HMS Ganges (1821)
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HMS ''Ganges'' was an 84-gun
second-rate In the rating system of the Royal Navy The rating system of the Royal Navy and its predecessors was used by the Royal Navy between the beginning of the 17th century and the middle of the 19th century to categorise sailing warships, initia ...
ship of the line A ship of the line was a type of naval warship A warship or combatant ship is a naval ship that is built and primarily intended for naval warfare. Usually they belong to the armed forces of a state. As well as being armed, warships are des ...
of the
Royal Navy The Royal Navy (RN) is the United Kingdom's naval warfare Naval warfare is combat Combat ( French for ''fight'') is a purposeful violent conflict meant to physically harm or kill the opposition. Combat may be armed (using weapon A ...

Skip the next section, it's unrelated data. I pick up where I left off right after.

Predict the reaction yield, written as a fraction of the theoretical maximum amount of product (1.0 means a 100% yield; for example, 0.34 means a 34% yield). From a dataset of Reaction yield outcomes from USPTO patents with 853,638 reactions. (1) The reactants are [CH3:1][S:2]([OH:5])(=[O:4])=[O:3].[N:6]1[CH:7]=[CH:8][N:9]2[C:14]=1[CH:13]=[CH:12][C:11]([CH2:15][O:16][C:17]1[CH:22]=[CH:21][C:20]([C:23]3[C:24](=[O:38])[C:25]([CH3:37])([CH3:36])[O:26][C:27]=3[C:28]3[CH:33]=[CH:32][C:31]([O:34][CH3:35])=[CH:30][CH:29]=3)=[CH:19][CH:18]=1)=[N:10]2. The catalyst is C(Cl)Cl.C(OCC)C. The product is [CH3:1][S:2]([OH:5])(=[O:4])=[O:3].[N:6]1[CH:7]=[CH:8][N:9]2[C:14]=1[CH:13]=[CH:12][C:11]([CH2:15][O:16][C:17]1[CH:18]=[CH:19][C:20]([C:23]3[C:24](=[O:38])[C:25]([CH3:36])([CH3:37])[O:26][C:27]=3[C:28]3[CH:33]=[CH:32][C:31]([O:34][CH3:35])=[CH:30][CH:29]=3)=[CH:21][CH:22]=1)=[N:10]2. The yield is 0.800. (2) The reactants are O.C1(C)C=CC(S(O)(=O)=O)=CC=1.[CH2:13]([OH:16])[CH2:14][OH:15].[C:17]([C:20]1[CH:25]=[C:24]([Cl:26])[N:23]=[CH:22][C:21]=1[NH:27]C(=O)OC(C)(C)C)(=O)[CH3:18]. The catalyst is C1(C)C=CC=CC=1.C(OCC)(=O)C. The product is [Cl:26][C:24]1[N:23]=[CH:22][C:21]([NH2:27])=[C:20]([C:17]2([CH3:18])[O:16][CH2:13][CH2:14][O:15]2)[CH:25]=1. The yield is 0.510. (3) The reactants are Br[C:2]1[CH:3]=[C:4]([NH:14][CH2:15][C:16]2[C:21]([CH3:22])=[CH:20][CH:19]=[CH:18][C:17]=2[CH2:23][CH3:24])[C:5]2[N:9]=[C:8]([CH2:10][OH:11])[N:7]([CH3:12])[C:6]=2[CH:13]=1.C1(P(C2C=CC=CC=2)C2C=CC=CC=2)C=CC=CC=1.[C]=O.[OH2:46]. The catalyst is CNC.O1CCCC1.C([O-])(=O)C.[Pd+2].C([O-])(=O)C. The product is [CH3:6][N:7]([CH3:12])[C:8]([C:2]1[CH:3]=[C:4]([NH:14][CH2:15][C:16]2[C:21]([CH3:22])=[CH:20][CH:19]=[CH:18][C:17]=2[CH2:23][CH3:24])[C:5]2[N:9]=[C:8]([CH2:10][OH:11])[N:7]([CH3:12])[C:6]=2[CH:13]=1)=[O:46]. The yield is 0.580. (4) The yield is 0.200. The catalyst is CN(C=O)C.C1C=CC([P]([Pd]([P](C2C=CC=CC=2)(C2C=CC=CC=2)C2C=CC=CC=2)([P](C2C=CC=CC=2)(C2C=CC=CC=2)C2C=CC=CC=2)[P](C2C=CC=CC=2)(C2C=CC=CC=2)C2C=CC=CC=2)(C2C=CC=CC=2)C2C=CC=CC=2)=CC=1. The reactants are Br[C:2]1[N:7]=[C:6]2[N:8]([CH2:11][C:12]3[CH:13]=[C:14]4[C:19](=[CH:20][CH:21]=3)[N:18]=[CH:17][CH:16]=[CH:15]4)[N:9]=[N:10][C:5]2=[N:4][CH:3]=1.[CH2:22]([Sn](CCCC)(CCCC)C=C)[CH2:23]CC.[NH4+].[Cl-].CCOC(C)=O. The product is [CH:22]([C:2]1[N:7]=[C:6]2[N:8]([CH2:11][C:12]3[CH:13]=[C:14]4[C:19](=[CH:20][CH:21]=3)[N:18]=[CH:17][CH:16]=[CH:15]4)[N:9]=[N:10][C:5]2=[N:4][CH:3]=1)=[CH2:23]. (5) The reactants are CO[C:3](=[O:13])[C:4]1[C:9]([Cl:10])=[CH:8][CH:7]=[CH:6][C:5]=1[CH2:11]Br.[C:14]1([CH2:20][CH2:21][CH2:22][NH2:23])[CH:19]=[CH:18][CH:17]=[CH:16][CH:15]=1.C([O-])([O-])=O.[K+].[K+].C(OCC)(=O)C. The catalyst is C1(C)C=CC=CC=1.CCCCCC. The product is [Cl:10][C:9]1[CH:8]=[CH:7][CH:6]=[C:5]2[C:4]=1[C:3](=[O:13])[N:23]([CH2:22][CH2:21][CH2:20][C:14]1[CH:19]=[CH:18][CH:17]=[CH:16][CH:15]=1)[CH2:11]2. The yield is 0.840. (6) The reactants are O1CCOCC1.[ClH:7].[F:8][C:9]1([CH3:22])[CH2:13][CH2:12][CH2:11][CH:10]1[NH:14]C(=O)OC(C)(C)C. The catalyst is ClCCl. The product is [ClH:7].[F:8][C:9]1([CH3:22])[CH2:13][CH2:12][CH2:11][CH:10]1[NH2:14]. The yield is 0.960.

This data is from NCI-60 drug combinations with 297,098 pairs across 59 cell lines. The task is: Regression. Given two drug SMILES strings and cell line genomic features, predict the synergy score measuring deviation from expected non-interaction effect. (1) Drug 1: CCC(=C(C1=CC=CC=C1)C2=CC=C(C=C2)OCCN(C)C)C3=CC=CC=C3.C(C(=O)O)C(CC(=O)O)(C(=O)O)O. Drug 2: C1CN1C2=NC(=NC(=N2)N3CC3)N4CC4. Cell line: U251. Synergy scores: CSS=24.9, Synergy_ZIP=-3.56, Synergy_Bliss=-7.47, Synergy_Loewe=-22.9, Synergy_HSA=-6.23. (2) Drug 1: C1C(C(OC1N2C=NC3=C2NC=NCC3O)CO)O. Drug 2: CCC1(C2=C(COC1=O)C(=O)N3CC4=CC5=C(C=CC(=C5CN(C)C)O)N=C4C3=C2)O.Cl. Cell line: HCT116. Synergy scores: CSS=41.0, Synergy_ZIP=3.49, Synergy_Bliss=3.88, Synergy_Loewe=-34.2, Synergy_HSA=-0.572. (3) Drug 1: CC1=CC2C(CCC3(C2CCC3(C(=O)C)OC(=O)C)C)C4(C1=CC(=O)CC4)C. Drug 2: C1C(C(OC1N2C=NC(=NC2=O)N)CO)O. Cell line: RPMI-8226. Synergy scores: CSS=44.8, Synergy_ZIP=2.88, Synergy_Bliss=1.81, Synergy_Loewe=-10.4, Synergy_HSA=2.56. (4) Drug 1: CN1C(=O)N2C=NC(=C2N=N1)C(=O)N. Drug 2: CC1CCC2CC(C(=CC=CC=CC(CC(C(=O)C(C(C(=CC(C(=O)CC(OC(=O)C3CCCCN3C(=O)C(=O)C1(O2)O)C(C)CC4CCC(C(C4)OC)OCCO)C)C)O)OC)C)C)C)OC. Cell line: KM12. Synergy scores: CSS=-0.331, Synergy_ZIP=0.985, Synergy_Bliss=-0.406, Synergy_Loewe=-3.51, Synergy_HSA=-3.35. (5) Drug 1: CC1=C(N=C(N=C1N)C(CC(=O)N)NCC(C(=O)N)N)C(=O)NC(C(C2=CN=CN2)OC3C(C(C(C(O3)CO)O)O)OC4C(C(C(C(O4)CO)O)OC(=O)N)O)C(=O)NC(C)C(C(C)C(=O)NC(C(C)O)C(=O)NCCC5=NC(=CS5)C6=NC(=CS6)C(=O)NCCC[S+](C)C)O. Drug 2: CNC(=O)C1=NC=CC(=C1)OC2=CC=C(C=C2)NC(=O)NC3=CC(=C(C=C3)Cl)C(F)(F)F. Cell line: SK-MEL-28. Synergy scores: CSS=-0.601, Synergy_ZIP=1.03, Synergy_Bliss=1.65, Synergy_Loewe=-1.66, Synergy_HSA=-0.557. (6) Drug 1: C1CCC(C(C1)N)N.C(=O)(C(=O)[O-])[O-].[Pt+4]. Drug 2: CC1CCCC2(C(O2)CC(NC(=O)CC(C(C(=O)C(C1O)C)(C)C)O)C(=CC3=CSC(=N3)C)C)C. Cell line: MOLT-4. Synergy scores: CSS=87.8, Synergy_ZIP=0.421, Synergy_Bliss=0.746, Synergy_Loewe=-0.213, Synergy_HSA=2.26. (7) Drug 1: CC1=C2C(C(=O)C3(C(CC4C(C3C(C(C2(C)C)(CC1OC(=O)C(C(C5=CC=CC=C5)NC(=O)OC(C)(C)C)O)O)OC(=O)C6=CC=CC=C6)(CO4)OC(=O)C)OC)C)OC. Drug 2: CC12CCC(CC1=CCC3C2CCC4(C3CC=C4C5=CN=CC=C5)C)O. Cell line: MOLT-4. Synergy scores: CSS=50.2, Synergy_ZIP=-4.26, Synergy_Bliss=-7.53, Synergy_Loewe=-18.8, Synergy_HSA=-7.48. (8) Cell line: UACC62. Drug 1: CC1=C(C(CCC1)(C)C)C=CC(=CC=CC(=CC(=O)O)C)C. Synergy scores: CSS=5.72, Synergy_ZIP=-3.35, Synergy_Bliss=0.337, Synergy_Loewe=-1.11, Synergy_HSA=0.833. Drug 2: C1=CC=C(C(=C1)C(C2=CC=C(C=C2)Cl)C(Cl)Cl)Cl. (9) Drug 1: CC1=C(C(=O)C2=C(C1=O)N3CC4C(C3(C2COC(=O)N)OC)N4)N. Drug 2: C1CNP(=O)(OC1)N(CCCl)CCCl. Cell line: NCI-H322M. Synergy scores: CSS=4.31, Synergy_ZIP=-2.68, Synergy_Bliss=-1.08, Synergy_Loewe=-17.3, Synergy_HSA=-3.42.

, launched on 10 November 1821 at
Bombay Dockyard Bombay Dockyard—also known as Naval Dockyard—is an India India, officially the Republic of India (Hindi Hindi (Devanagari: , हिंदी, ISO 15919, ISO: ), or more precisely Modern Standard Hindi (Devanagari: , ISO 15919, ...
, constructed from
teak Teak (''Tectona grandis'') is a tropical hardwood is a popular hardwood Hardwood is wood Wood is a porous and fibrous structural tissue found in the Plant stem, stems and roots of trees and other woody plants. It is an organic mat ...

teak
. She was the last sailing ship of the Navy to serve as a
flagship A flagship is a vessel used by the commanding officer The commanding officer (CO) or sometimes, if the incumbent is a general officer A general officer is an officer of high rank in the armies, and in some nations' air forces, spac ...
, and was the second ship to bear the name.
Admiralty Admiralty usually refers to: * Admiralty (United Kingdom), military department in command of the Royal Navy from 1707 to 1964 *The rank of admiral Admiral is one of the highest ranks in some navy, navies, and in many navies is the highest rank ...
orders of 4 June 1816 directed her to be built as a facsimile of (the ex-French ship ''Franklin'', which had fought at the